<input type="button" value="Get It!" name="submit" id="submit"/>
        </form>
    </body>
</html>

text.php

<?php
    $amount      = $_POST["amount"];
    $firstName   = $_POST["firstName"];
    $lastName    = $_POST["lastName"];
    $email       = $_POST["email"];
    if(isset($amount)){
        $data = array(
            "amount"     => $amount,
            "firstName"  => $firstName,
            "lastName"   => $lastName,
            "email"      => $email
        );
        echo json_encode($data);
    }
?>
4

Your object is most likely being passed properly. It's the way you're capturing the result that returns [object object] as @Spudley explained. The console doesn't know how to display the construct but you can display specific attributes using the object.attribute syntax. Use console.log() on the JS side or the code below for a prettified output.

// Indent with tabs
// Data is the parameter sent to the success function in the ajax handler
JSON.stringify( data , null, '\t');

From How can I pretty-print JSON in (unix) shell script?

Also Temporarily remove dataType on the ajax handler if you sense there's a bug somewhere. Getting the ouput to show on a GET request should do. Change this back to POST for any operation that modifies something like a database delete or alter.

Lastly, modify the header as shown in @GroovyCarrot's answer. If you're using Chrome the extra whitespace seems to be a bug: Tab and pre wrapped around JSON output in Chrome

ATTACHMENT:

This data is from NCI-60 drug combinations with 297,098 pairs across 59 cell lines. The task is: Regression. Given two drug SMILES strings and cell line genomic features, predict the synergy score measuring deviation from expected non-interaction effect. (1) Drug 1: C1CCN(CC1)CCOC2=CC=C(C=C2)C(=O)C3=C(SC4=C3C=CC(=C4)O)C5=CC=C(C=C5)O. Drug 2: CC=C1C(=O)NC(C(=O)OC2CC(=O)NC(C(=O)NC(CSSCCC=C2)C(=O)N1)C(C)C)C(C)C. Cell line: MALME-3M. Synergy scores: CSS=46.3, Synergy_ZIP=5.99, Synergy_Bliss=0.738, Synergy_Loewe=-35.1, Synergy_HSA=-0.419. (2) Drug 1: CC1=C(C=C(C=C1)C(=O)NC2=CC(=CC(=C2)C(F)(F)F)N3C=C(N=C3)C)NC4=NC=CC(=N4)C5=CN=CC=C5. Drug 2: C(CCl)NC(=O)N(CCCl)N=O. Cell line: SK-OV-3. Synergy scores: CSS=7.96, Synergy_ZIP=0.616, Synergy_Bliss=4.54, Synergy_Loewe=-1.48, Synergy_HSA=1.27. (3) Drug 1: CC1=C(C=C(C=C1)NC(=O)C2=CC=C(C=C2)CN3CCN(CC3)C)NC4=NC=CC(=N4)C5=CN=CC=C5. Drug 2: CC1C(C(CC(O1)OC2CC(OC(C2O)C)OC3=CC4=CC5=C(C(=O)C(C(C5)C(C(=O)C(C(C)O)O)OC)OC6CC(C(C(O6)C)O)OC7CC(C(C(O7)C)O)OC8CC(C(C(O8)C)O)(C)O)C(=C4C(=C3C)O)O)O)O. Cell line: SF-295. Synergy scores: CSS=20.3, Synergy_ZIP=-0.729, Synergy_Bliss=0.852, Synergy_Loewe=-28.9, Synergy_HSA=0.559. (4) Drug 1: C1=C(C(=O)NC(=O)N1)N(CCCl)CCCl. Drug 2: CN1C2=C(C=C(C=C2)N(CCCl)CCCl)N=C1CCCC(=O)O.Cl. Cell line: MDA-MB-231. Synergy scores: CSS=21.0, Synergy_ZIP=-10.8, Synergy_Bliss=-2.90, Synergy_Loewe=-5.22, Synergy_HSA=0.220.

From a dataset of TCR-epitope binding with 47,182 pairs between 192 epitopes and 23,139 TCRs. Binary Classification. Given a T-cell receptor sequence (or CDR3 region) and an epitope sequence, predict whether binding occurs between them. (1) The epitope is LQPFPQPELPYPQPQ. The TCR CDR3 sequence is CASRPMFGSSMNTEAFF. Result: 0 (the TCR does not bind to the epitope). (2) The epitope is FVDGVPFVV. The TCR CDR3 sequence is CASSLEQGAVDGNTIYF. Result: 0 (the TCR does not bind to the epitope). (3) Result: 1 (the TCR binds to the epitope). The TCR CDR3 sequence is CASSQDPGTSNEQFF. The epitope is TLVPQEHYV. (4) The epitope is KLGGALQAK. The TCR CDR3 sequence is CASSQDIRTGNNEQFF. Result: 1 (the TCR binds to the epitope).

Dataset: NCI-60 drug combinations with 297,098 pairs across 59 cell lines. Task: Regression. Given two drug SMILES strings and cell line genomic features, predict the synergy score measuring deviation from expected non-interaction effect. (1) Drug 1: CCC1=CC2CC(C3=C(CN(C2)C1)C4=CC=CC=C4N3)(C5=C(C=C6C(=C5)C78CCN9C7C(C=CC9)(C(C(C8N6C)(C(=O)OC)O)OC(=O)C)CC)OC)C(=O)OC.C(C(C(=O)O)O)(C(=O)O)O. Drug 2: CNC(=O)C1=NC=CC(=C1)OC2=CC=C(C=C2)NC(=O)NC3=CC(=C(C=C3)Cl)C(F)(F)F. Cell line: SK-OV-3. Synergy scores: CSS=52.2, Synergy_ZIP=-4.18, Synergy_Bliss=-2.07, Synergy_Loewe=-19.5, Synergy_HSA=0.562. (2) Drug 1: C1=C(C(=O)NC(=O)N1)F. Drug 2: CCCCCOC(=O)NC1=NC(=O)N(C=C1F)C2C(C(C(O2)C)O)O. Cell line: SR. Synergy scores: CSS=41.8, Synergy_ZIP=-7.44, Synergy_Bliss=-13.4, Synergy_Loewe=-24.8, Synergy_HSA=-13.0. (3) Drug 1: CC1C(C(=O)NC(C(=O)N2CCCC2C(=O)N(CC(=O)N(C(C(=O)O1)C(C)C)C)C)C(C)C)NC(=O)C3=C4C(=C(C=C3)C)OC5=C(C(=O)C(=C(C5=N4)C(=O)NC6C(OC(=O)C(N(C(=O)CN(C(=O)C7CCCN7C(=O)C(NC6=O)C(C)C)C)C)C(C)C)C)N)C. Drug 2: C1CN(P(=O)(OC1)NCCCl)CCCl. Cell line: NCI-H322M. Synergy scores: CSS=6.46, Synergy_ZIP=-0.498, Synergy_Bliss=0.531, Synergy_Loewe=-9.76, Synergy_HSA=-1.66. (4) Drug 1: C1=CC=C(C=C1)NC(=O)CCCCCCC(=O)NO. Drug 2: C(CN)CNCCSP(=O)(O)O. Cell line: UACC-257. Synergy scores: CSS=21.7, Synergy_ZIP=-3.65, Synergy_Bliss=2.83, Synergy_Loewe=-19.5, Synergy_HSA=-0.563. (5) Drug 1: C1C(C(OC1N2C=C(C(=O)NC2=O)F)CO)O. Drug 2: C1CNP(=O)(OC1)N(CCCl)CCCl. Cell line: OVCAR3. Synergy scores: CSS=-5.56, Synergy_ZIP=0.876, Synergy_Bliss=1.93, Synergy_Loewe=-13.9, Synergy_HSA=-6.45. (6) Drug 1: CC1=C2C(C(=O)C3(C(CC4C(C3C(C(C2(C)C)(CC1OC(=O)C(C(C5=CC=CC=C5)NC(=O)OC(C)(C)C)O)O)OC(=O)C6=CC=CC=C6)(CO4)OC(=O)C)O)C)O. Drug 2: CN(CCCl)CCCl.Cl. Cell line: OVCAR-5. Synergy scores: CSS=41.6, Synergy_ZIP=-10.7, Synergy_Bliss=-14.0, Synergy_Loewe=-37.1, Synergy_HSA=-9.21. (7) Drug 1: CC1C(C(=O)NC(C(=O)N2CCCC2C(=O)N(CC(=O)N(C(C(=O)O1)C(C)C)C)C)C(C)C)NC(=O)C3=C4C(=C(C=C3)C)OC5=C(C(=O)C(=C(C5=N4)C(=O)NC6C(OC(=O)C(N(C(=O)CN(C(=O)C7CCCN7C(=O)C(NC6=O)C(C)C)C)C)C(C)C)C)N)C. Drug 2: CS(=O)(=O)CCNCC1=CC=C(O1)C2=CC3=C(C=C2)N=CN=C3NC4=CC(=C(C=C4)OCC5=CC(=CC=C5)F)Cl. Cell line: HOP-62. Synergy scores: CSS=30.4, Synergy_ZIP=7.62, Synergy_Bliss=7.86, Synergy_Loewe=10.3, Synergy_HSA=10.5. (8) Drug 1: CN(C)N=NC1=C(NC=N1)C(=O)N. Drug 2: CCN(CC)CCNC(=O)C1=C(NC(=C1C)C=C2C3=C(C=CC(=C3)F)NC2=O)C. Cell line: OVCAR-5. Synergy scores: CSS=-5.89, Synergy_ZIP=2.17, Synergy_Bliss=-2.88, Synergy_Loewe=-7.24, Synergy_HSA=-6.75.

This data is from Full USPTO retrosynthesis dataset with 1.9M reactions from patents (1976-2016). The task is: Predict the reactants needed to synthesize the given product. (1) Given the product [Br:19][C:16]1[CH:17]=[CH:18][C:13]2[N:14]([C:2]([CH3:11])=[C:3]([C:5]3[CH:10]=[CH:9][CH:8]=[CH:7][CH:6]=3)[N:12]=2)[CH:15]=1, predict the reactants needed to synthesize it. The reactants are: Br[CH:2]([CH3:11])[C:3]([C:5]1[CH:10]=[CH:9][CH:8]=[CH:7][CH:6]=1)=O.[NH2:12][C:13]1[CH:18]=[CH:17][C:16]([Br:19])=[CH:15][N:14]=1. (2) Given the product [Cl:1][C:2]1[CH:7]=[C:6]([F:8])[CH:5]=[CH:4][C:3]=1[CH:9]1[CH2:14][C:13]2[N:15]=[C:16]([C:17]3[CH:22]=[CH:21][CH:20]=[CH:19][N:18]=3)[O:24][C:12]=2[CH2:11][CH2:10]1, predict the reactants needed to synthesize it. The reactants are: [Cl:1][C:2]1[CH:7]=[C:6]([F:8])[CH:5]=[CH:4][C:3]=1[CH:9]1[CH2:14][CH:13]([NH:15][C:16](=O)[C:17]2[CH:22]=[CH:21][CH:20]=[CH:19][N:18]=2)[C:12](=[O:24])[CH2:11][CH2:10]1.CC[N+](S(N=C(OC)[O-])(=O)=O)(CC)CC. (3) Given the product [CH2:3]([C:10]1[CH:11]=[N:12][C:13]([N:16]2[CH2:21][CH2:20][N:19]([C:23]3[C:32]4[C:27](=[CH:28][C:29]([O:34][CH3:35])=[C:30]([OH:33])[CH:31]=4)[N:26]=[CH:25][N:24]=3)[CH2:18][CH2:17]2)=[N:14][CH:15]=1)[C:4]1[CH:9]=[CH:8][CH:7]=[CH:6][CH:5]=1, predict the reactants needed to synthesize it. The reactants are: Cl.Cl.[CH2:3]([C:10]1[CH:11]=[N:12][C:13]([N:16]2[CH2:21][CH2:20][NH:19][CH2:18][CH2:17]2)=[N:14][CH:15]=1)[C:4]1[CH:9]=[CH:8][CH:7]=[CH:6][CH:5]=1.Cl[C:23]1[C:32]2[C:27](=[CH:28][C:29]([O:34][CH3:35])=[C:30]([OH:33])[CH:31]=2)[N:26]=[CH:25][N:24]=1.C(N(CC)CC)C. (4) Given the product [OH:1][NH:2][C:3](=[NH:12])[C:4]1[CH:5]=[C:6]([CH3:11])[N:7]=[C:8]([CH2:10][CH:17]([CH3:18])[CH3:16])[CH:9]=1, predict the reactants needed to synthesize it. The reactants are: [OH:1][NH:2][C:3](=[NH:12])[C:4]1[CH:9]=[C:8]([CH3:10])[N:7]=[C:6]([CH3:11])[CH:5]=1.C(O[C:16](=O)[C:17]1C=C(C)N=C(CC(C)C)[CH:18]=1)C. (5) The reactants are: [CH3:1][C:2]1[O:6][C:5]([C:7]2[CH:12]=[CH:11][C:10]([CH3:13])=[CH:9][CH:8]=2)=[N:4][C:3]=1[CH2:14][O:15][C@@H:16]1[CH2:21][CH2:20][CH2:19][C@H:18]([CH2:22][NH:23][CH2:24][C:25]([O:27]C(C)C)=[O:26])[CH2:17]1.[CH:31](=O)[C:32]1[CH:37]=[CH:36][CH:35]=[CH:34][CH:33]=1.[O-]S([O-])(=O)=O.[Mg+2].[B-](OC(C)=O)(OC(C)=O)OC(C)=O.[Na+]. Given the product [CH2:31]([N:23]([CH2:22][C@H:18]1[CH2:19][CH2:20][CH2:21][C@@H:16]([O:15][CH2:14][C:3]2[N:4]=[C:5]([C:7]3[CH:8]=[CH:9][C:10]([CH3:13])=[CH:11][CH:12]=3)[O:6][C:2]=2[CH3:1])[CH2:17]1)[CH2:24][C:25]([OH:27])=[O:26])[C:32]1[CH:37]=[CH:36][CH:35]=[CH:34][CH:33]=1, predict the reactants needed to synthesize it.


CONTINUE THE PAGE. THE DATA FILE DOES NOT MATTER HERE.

2

Try adding

header('Content-type: application/json');

At the top of your PHP script and see what you get back

Hope that helps!

Edit: Forgot to mention you should access your values like so: data.amount

  • good idea yet it will not solve the problem :) Like James Poulson sais the json object is passed correctly but the objects toString method returns [object object] – VDP Oct 15 '13 at 12:33
  • It is really unnecessary, as jQuery really does not care about it – baldrs Oct 15 '13 at 12:33
  • It's always good form though :) – James P. Oct 15 '13 at 12:34
  • I did add a comment on correctly accessing returned values for the JSON object, I agree this answer was a tad brief – GroovyCarrot Oct 15 '13 at 13:45
1

You cannot directly insert a JSON object to a dom. JSON object toString() method will always give u [object object], that is why you are getting this. You ve to parse the data by using JSON.stringify(data) or you have to run $.each(data,function(val){ $("#result").append(val) }).

0

You're converting resulting object to string instead of displaying it.

Instead of result, if you want print object inside some wrapper, you can do something like this:

var text = '{';

for(var i in data) {
  var value = data[i];

  text += '"'+i+'":"'+value+'", ';
}

text += '}';

$('#result').text(text);

But you may consider that console.log is much easier and faster way to see the response in json format.

  • It's rather for browsers that do not support JSON.strigify – baldrs Oct 15 '13 at 12:34